Budget reveals defence spending to improve 1. 93pct in 2019/20

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Royal Australian {Air Force|Usaf|Naval pilot} F/A-18 Hornets fly in formation with a pair of F-35A Joint Strike Fighters over Stockton Beach, NSW. (Defence)

{The federal government is|The us government is} on track to lift Defence funding to the fabled two per cent of gross domestic product (GDP) in 2020/21, but that could involve a substantial $3 billion jump which Defence may find {difficult to|hard to|challenging to} spend, the 2019/20 federal budget shows.

For 2019/20, the total defence budget will be $38. 7 billion – up from $36. 4 billion in 2018-19 – which takes Defence’ s share of GDP to 1. 93 {per cent|%|percent}, according to the budget papers published in Canberra on Tuesday evening.

This year’ s Defence budget papers were free of surprises or any new spending on new equipment. The big projects {are already|are actually|already are} under way and with {a federal|analysis} election looming, the government can gain better headlines with announcements away from the budget {and during|and through} the election campaign.

Defence Minister Christopher Pyne said the budget maintained the government’ s commitment to grow the Defence budget to two per cent of GDP by 2020/21. He said this budget featured strong investment in national security with a particular focus on enhancing regional security, building defence capability, and supporting sovereign defence industry.

Minister Pyne said Australia would continue to make a meaningful contribution to the United States-led international mission to counter the Islamic State group in Iraq. Australia has around 400 personnel in Iraq engaged in training Iraqi security forces under Task Group Taji. Similarly, he said Australia remained {committed to|devoted to|dedicated to} assisting the government of Afghanistan to ensure the country never again became a safe haven for terrorists.

Strike Element F/A-18A's over the Taji Military complex on their transit home after a mission in northern Iraq. (Defence)

Strike Element F/A-18A’ s over the Taji Military complex on their transit home after a mission in northern Iraq. (Defence)

Defence budget pretty flat from last year {to this|for this|to the} year: ASPI

Australian Strategic Police Institute (ASPI) senior analyst Marcus Hellyer said the 2019/20 defence budget spending of $38. 7 billion meant the government was on track {to take|to consider|for taking} defence spending to two {per cent|%|percent} of GDP in 2020/21.

“ But actually the budget has remained pretty flat from last year {to this|for this|to the} year. It is only a 1. 2 per cent increase in real terms, ” Hellyer said.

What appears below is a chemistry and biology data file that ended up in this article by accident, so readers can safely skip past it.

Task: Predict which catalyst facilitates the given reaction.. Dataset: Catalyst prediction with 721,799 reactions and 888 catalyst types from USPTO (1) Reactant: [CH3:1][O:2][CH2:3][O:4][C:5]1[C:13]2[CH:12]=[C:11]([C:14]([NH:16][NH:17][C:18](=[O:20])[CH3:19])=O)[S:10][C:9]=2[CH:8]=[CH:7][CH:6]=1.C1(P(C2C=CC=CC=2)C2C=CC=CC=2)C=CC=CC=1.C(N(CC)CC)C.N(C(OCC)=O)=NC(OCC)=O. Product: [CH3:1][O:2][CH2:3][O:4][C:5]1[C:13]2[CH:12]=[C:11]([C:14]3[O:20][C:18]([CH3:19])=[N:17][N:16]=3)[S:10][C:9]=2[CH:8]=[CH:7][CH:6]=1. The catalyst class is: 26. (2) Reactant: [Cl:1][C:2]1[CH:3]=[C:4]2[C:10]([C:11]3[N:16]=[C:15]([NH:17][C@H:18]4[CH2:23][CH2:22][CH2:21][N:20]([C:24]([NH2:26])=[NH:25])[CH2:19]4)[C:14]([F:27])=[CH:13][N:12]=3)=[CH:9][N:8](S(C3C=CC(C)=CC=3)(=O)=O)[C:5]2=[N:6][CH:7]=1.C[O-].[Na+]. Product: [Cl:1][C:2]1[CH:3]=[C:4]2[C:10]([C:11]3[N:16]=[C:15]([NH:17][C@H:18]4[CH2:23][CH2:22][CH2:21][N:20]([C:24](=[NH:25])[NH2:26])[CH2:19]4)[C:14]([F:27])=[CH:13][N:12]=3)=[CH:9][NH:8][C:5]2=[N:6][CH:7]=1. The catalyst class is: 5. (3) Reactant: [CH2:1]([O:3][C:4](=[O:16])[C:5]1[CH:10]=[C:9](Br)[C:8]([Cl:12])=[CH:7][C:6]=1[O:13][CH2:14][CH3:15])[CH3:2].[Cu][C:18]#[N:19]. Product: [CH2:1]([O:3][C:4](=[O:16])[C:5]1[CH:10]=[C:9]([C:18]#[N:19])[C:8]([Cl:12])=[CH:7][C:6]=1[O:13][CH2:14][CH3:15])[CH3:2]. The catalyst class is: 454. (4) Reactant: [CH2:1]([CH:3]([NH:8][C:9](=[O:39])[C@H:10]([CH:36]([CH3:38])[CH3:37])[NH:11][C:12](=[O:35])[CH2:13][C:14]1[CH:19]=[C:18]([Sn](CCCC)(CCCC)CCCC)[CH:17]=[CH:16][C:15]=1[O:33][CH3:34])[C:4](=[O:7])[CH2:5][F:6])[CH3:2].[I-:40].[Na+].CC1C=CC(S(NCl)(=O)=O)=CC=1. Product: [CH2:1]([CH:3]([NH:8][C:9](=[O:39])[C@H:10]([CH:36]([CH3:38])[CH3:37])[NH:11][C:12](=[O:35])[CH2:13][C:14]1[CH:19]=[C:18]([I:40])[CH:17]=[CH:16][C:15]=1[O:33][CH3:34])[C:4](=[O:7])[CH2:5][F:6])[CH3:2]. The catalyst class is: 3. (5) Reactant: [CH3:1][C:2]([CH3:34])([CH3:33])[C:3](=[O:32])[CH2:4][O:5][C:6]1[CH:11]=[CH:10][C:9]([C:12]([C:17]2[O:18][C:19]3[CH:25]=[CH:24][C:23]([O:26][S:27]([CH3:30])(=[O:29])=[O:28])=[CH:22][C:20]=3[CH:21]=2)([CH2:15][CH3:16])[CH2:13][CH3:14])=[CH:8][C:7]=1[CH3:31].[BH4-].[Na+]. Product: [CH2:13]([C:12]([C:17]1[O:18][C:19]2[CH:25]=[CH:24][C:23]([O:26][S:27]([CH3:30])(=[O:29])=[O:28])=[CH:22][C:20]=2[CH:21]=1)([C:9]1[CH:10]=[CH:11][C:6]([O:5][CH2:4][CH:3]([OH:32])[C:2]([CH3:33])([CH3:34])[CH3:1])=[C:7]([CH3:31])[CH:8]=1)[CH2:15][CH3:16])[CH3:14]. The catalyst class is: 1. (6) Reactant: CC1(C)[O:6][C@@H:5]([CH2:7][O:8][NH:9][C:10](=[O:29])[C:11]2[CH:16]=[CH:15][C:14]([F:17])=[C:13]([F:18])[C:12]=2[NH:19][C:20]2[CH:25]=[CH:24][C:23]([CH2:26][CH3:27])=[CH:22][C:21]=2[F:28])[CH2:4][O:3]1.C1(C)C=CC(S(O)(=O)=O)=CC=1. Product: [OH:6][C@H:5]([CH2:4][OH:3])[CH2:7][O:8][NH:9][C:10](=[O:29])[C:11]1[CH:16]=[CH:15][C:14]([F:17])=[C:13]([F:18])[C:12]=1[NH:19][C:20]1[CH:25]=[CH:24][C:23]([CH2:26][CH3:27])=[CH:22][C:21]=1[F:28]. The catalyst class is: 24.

“ To get to two per cent next year is quite {a big|a large|a huge} jump. They actually need {an increase|a rise|a boost} of $3 billion {to get to|to access|to get at} two per cent next year.

“ Increasing spending quickly is always hard, {particularly if|especially if|specially if} you are relying on things like shipbuilding which are pretty slow to ramp up. ”

Hellyer said that could actually be quite challenging for Defence, as that involved a 5. 3 per cent increase in spending in real terms.

With the federal election looming, the Australian Signals Directorate (ASD) and the Australian Cyber Security Centre (ACSC) have a special responsibility {to protect|to safeguard|to guard} government information networks from hostile intrusion, and to safeguard the integrity of the poll.

The government is investing in the creation of cyber security “ Sprint Teams”, and a cyber security response fund, but won’ t say how much {this will|this can|this will likely} cost “ due to national security reasons”.

Minister Pyne said {development of|progress|advancement} the Osborne North Shipyard was continuing in preparation for construction of the 12 new Attack-class submarines, {while the|as the|even though the} $535 million redevelopment at Osborne South was {on track|on the right track|on course} for completion in 2020 in time for the start of prototyping of the new Hunter-class frigates.

{The budget|This} papers show the ramp up of spending on major acquisition projects. Heading the list is the {acquisition of|purchase of} Lockheed Martin F-35A Lightning II fighters , with $2. 389 billion to be spent in 2019/20. The first two of a planned 72 arrived in Australia in December and 19 more are to be delivered by the end of next year.

2OCU and 3SQN marked RAAF F-35s over the Arizona desert. (Lockheed Martin)

2OCU and 3SQN marked RAAF F-35s {over the|on the|within the} Arizona desert. (Lockheed Martin)

{The remaining|The rest of the|The} four of 12 Boeing P-8A maritime patrol aircraft will be delivered in 2019/20 with $360 million {of the|from the|in the} $5. 3 billion project cost to be paid out, {although there was|however was} no word on the {three additional|additional subwoofers|three more} P-8As that were optioned when aircraft nine to 12 were announced in early 2016 .

Spending on the Hunter class frigates next year will more than double to $492 million. But somewhat curiously, spending on the Attack class submarine project falls from $456 million last year to $289 million despite the budget papers saying the submarine program will continue {working with|dealing with|working together with} Naval Group and Lockheed Martin Australia on the submarine design.

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